President Trump announced this week that acting director of national intelligence Joseph Maguire will be replaced by a new acting director, Richard Grenell, after a blowup with Maguire. Yet even with the move, there is still no nominee for the permanent job, nor has there been for more than six months.

It’s merely the latest top Trump administration job for which the president hasn’t bothered to find a permanent replacement for long periods of time. As Trump’s Cabinet has churned thanks to discord and scandal, he has increasingly opted to just go with acting officials for indefinite periods.

The result is a U.S. government that is increasingly run by people who haven’t been confirmed, or whom the president hasn’t otherwise seen fit to make official.

To this point in his presidency, Trump has kept acting officials in charge of top agencies and departments so much that they’ve accounted for 1 out of every 9 days in those positions. Across 22 Cabinet-level jobs, acting officials have served a total of 2,736 days — more than seven years of combined time.

Despite being just three years into his presidency, Trump has already surpassed the number of days in which acting officials served in the Obama administration. Across Obama’s eight years, there were 2,202 combined days in which acting officials served — about 1 out of every 29 days. Trump has had acting officials serve more than three times as much as did Obama.

And it should be noted that this estimate is somewhat generous to Trump. It does not include acting officials who were holdovers from the Obama administration and served in the early days of Trump’s tenure, before his first Cabinet nominees could be confirmed. If you include those acting officials, they account for about 1 out of every 8 days.

The longest-running acting stints in the Trump administration are tied: Trump elevated Office of Management and Budget Director Mick Mulvaney to acting White House chief of staff more than 400 days ago, and still hasn’t made him permanent or picked a replacement. Meanwhile, Trump also left Mulvaney’s old job in the hands of an acting official, Russell Vought, over that span.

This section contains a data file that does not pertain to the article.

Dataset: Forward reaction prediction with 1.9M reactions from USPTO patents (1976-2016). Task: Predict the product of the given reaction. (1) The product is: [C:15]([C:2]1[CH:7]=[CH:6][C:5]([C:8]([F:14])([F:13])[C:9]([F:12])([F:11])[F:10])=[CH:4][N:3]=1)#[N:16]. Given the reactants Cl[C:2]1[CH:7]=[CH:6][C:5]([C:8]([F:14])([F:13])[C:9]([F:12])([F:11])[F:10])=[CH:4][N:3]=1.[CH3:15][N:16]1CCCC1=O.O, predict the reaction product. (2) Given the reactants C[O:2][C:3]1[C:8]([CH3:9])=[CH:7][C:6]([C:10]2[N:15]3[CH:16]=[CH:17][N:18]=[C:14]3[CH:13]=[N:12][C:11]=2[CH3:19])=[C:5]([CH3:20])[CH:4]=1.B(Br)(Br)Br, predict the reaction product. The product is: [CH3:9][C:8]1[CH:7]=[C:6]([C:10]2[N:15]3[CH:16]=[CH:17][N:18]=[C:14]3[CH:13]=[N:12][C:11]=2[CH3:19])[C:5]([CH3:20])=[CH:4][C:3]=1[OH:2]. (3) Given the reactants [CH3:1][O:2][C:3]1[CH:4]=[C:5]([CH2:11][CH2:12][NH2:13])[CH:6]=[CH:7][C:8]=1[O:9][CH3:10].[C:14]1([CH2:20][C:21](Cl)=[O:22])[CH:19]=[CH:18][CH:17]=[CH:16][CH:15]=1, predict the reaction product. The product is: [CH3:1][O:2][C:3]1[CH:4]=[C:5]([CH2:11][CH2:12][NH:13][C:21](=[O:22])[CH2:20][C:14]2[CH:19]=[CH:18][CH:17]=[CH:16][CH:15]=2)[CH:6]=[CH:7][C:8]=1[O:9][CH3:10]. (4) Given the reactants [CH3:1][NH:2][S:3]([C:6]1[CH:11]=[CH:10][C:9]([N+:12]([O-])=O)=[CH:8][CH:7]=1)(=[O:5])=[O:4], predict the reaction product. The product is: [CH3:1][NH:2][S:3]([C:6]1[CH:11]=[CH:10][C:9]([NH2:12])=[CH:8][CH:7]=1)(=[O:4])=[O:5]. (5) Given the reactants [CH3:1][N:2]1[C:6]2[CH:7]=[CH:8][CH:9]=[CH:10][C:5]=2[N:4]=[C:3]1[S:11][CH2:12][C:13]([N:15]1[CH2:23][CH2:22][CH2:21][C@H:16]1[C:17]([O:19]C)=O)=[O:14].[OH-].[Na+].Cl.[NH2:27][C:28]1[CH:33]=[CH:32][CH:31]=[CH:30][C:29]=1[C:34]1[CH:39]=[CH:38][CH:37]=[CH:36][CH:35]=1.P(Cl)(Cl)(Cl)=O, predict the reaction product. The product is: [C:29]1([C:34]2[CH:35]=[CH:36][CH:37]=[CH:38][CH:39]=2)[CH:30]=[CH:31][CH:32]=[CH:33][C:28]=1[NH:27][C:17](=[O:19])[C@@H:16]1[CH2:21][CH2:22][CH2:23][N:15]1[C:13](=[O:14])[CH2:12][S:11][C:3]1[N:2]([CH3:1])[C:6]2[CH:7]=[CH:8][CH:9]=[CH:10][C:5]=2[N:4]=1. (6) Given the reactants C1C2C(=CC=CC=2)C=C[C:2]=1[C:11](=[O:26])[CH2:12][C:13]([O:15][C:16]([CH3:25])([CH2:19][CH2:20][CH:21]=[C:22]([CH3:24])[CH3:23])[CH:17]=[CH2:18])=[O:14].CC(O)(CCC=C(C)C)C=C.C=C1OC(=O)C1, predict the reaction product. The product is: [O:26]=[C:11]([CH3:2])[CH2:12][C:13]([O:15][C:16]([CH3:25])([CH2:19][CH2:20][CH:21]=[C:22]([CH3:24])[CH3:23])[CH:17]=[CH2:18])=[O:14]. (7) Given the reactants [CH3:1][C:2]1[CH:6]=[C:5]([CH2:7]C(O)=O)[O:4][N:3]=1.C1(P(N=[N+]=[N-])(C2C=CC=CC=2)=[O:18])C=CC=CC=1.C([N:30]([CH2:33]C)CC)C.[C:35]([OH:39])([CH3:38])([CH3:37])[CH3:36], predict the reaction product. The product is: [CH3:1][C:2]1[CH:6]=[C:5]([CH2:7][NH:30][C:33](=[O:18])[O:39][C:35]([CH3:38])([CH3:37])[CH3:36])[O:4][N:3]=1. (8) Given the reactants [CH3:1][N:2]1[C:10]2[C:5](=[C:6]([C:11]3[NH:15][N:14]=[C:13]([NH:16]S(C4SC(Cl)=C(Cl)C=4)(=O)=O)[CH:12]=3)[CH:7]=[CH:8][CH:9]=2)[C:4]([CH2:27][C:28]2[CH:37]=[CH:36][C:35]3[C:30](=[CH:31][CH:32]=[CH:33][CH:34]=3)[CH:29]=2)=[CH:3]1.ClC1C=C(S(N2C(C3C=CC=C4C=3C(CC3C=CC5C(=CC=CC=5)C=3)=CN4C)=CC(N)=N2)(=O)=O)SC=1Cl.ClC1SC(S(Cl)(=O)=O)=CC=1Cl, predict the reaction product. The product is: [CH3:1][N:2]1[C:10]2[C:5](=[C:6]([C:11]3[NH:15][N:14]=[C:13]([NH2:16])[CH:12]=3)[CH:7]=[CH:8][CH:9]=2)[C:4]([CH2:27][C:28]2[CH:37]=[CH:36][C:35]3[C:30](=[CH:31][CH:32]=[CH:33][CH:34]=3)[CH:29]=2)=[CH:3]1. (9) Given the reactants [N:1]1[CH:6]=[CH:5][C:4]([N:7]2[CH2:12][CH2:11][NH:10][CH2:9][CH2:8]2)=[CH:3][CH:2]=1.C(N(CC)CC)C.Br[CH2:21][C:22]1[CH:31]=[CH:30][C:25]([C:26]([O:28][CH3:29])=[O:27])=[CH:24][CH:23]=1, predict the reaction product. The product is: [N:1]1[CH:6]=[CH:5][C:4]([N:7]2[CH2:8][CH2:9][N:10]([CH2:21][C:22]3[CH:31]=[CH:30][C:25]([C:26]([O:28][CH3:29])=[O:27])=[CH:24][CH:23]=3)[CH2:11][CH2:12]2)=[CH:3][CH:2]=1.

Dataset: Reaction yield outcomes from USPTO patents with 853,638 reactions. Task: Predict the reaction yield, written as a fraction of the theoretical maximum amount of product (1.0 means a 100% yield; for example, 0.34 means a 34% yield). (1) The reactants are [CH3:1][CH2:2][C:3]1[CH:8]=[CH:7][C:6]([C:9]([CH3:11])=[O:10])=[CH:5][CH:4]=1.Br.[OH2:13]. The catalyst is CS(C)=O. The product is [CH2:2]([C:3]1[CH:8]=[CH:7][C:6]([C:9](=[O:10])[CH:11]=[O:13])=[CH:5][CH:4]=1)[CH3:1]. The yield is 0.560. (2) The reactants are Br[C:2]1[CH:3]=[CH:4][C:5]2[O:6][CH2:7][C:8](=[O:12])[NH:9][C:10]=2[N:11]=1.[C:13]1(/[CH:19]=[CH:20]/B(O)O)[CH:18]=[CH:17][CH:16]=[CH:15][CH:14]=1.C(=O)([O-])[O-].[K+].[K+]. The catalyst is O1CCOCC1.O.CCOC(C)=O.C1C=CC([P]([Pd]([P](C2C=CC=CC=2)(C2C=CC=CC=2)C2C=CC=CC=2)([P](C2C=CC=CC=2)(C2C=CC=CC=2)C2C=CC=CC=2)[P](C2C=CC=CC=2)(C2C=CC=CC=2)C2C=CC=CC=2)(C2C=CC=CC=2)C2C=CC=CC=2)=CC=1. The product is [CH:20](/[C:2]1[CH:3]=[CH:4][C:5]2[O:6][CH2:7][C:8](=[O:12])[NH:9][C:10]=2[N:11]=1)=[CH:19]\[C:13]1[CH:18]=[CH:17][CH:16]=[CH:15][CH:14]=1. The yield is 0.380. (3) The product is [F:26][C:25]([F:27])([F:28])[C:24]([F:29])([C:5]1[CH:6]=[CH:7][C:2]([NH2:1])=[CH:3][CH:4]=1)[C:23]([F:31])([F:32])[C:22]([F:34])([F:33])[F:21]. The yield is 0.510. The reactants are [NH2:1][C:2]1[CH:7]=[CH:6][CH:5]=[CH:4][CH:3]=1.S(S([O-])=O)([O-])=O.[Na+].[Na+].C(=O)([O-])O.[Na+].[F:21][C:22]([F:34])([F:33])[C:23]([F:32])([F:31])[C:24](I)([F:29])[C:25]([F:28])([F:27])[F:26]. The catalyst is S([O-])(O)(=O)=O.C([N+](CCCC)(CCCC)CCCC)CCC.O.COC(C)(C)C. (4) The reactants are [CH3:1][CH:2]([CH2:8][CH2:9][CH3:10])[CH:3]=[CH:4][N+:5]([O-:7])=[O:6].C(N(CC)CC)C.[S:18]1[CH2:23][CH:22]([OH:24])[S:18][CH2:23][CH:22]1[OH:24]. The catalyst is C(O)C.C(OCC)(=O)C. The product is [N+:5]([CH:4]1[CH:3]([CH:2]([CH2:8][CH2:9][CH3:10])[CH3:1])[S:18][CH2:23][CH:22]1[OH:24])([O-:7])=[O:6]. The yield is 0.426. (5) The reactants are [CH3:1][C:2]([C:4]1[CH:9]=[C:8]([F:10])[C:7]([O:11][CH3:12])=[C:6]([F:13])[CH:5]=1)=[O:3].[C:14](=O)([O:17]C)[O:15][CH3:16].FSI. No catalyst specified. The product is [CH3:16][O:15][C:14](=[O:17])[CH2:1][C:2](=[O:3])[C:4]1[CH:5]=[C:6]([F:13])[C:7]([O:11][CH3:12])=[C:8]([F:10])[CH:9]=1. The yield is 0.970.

But even those aren’t the positions with the longest time under an acting head.

That distinction goes to Trump’s Department of Homeland Security, which has been under acting control for a combined 440 days under three acting secretaries. That’s nearly 40 percent of Trump’s entire presidency, including for the past 10 months under Kevin McAleenan, and then Chad Wolf. There is still no nominee.

Trump has had an acting head of the Small Business Administration for 277 days, which is about one-quarter of his presidency. He’s had one in charge of the Environmental Protection Agency for 234 days, or about 20 percent. The Defense Department has been run by an acting head for 203 days, and the directorate of national intelligence is now at 188 days and counting. Four other Cabinet jobs — attorney general, interior secretary, Veterans Affairs secretary and Health and Human Services secretary — have all had at least 99 days of acting control.

By contrast, only a handful of jobs approached those numbers in the Obama administration — and the ones that did generally weren’t official Cabinet positions, which require confirmation. Obama had acting heads of the Commerce Department for 380 days and the Labor Department for 182 days. No other Cabinet job had more than 73 days under acting control.

(His OMB had the most days under acting control, at 613. Four other unconfirmed Cabinet-level positions crested at least 100 days.)

The difference between Trump and predecessors such as Obama is that top officials for former presidents generally didn’t leave so abruptly, and when they departed, they often stayed on until a replacement could be confirmed. Trump has seen many of his top officials leave amid disagreements or scandals, and even when that hasn’t been the case, he’s been happy to just leave the departments under acting control with no rush to put someone permanently in the job. That’s more problematic when it comes to Cabinet posts, of course, which are supposed to be confirmed by the Senate. But the GOP-controlled Senate thus far hasn’t expressed much concern.

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